Essay by Robert Newell

OLION / TRACES

 

 

By Robert A. Newell

 


Tracks and Perspective

Tracks leading into hidden distances, to the unknown, exercise a universal fascination. The view along a track naturally integrates perspective with time in its evocation of journeying. A single track receding to infinity exercises a fatalistic power; divergent tracks, divergent perspectives, introduce alternative realms of possibility and mystery. In the painting Wayland’s Smithy, pools of water along a track flanked by dark woods reflect the sky. Stranger than simply reflections however, they seem like fragments of sky embedded in the earth. Such heightened contrasts give the work a Surrealistic quality. Fragmented remnants of tyre tracks in melting snow develop the theme of transience in Thaw, one of Davies’ latest paintings of forestry trails.
The expression of stillness, characteristic of Davies’ paintings, is achieved by sustaining a tension with potential movement. This arrested state is given all the more clarity by the unnaturally dark, intense masses of trees that tend to become silhouettes, integrating expression with compositional function.

Over recent years, Davies has been making a transition from narrative, figurative works to an involvement with landscapes in which absent humanity is manifested by traces of forest tracks, artificial lights, aircraft vapour trails and other interventions. All of this sustains a reflective observation of transience, fleeting clues to presences that flicker in the midst of an overwhelming void, inducing an anxiety over the disappearance of things. The series of cloudscapes extends this meditation into the mutability of nature.Light and Dark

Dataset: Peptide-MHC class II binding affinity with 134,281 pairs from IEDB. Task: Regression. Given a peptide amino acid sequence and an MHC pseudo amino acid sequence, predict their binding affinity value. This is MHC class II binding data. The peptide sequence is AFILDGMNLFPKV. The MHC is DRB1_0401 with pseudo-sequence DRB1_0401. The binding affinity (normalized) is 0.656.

Locations centred around Davies’ home in Carmarthenshire, as well as subjects from further afield, have provided the initial stimuli for themes that come to transcend both place and person. Sun Days is based on the artist’s garden. Two vacant seats face each other on either side of a table with a parasol that is testament to the absent sun. Electric light and the first glow of dawn contest the space during a critical interval of time. Looking out of Davies’ studio in the evening, you see dark masses and traceries of trees and shrubs against the western sky. This particular experience brings the uniqueness of home into relation with universal themes.

The melancholy of estrangement pervades Davies’ contemplation of humanity’s transience. Constellations of electric lights at night will eventually be extinguished, vaguely visible houses will disappear altogether, car headlights and sodium streetlights partially illuminate roads that lead into infinite darkness.
Davies feels a strong affinity with René Magritte’s (1898-1967) painting L’empire des lumières. Magritte described in a letter to a friend how the painting produced the idea of the coexistence of night and day:
After I had painted L’empire des lumieres I got the idea that night and day exist together, that they are one. This is reasonable, or at the very least it’s in keeping with our knowledge: in the world, night always exists at the same time as day. (Just as sadness always exists in some people at the same time as happiness in others.) But such ideas are not poetic. What is poetic is the visible image of the picture